Ask Surly Amy: Meditation
Dear Surly Amy,
A lot of my friends are into meditation, and I have seen things in various places that lead me to believe that some of the benefits my friends seem to derive from it have scientific basis.
I’d be interested in adding meditation into my overall mental health routine, but a lot of the guides that I’ve seen recommended seem to come with religion or spirituality mixed inextricably in with practical information on the practices. Can you recommend some secular and/or scientific resources for someone interested in meditation practice minus any proselytism?
Yes, meditation can be an effective relaxation and stress reduction technique but it is sometimes difficult to find a version of meditative teachings or techniques that don’t require one to also practice magical thinking.
But fear not, these techniques exist and are becoming more prevalent!
I contacted my good friend, Sue Gisser who teaches some traditional and nontraditional yoga and mediation classes to get her explanation of some useful non-spiritual meditation techniques.
The way you achieve your meditative state is entirely up to you. Most people actually meditate all the time, they just may not realize that they’re doing it. We can achieve mediative states effortlessly while doing dishes, folding laundry, going for a long walk or driving (my personal favorite) the repetitive rhythm of these activities allows our minds to wander until they find that much needed internal quiet, or they allow our subconscious to bring to mind what it is that is truly important to us, whether it’s something that has been bothering us, tugging on our attention or something that we wish to bring to fruition.
To meditate with purpose you can give your body something to do. Working with clay, knitting, peddling on an exercise bike, doing repetitive flows like Sun Salutations in yoga, walking on the beach, and even laying in the grass and watching each individual cloud roll on by are all effective examples of occupying our bodies with repetitive motion in order to release our minds.
If you take yoga or a mediation class, they may approach meditation in a slightly different way. For example, there may be chanting. Chanting is a way to achieve a meditative state by focusing on the vibration of sound. Keying into that, creating sound with our breath either individually or in a group, is both very soothing and an incredibly effective way to achieve our meditative state.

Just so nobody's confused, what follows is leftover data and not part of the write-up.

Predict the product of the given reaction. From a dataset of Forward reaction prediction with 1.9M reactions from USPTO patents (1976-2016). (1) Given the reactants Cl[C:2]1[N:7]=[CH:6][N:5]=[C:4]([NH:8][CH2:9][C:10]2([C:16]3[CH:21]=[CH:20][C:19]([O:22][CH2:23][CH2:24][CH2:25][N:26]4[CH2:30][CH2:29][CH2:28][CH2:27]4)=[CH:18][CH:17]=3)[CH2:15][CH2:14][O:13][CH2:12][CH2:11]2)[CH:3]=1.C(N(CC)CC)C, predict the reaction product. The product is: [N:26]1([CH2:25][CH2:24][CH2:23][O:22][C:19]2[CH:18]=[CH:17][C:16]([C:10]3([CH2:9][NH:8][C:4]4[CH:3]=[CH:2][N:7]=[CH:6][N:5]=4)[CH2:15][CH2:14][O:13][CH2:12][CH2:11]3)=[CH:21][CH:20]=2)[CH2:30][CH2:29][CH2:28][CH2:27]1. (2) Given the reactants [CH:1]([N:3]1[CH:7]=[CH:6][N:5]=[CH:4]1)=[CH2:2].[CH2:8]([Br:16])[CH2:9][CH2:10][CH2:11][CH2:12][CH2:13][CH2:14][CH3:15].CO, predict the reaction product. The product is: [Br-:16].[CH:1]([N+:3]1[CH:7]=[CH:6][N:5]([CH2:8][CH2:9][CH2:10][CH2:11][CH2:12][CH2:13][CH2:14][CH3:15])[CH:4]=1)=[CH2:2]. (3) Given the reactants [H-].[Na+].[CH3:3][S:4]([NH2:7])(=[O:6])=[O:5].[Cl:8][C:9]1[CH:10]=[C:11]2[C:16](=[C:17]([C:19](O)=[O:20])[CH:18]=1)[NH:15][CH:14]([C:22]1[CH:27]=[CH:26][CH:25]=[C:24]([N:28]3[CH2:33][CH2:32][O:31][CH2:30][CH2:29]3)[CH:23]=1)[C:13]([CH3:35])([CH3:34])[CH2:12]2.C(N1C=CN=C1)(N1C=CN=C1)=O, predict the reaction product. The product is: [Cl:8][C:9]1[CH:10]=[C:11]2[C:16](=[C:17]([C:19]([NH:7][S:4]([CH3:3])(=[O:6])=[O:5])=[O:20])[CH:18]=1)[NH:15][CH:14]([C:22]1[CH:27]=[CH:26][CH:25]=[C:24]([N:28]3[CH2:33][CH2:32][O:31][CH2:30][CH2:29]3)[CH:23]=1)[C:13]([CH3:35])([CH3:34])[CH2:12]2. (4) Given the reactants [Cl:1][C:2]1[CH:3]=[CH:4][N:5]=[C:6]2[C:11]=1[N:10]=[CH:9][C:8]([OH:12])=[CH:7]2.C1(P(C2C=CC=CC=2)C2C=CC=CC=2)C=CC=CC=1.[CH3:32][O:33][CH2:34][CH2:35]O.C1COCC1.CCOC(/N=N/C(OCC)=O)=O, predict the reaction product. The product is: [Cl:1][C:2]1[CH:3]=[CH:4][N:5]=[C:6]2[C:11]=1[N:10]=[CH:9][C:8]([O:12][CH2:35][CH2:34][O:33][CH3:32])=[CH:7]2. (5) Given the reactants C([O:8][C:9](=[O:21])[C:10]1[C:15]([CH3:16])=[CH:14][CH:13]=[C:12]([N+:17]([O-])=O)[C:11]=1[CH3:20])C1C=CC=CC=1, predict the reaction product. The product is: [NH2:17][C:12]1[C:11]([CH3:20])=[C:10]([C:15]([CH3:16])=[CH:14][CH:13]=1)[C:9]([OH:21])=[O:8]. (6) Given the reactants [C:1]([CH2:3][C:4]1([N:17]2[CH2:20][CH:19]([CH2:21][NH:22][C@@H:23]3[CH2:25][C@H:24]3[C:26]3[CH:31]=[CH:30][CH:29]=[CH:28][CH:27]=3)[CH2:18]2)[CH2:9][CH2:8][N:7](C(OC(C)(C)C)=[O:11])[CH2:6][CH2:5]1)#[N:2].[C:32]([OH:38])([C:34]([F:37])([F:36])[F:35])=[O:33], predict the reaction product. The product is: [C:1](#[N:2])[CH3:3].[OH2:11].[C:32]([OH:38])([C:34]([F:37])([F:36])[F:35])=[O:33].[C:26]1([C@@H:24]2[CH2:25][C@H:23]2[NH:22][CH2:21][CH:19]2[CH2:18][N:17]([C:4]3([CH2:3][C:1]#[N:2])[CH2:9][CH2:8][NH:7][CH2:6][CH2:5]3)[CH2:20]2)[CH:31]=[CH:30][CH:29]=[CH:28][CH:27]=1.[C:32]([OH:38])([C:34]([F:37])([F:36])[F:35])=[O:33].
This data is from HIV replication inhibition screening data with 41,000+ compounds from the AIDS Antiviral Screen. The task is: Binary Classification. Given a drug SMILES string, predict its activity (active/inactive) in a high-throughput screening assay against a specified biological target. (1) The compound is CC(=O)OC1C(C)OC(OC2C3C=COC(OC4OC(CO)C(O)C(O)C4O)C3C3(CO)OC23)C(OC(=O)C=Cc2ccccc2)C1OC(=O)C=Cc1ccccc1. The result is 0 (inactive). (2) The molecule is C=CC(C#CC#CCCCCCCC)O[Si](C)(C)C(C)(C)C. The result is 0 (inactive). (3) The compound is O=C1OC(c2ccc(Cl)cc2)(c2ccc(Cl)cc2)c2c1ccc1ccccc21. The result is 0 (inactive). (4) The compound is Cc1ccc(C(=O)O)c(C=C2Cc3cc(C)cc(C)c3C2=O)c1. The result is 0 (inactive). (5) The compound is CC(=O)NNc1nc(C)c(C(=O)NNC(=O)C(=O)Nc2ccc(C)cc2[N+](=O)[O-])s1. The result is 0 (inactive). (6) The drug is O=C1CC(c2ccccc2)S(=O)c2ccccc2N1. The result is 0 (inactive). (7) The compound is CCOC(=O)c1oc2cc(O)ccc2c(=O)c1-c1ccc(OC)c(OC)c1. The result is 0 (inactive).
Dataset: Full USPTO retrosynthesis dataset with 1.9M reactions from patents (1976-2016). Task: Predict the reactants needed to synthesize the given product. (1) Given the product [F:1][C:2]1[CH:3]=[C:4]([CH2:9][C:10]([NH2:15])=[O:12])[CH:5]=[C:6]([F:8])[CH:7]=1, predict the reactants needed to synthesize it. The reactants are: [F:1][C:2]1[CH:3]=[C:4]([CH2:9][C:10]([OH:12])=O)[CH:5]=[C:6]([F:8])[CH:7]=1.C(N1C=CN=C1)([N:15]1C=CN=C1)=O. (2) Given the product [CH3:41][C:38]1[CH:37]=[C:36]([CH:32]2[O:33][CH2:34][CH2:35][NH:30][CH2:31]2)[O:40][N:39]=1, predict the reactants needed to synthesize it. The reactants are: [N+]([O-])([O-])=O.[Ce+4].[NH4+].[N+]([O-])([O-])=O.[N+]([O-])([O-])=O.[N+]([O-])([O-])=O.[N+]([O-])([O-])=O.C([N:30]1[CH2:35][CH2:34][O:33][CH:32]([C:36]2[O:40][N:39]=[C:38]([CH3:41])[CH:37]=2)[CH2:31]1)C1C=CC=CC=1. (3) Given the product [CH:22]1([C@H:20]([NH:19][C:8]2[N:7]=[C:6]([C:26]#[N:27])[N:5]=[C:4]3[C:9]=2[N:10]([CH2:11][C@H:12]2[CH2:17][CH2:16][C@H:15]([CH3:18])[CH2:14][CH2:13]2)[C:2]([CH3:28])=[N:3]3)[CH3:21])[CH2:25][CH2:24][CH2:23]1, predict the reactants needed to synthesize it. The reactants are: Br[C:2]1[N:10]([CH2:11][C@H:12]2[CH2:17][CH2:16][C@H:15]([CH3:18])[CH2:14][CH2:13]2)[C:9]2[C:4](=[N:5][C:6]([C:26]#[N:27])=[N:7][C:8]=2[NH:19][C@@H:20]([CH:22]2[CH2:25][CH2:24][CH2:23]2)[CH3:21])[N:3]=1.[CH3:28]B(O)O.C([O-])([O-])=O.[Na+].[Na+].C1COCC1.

Try this: Meditating on your breath. Closing your eyes. Tuning in to the steady flow of inhale (clean oxygen rushing into our lungs, filling our minds, nourishing our bodies, acting as a purifier to grab all the physical, emotional, psychological baggage we’ve build up in our system) and exhale, air flowing steadily out again, carrying all that “stuff” away, only to be replaced by new breath. Listening for the moments of in-between breath, witnessing the moment of what it’s like to be completely full, experiencing the moment of what it’s like to be truly empty. Not holding on to any breath. This is an exercise in trust that our body practices approximately 17,280 times a day. Choose to notice and contemplate these moments. It’s the moments of the in-between that can define us. From the moment we are born to the day we die, it is what we do with the in-between, the choices that we make, in each moment that makes up who we are.
Mediate on that!
I do reach what could be defined as a meditative state with my clay work on a regular basis. I also find that focusing on or envisioning a blank canvas or a white sheet of paper has been a relaxing and creative inducing exercise that has been helpful for me over the years.
I also found another explanation (by found I mean Elyse sent it to me) on the Sam Harris website that gives some great examples of current applications of vipassana meditation and mindfulness-based stress reduction techniques. Click here to read it.
A quick search of “secular meditation” on google came up with this 2010 video from the humanist group at Harvard University that explains some meditative and concentration techniques:
There are lots more resources out there!
Meditation will not cure you of disease, or allow you to leave your body on a magical tour of the cosmos, or purge you of mystery toxins, but it may aid in stress reduction and concentration if it is practiced on a regular basis. Hope this helped in your search!
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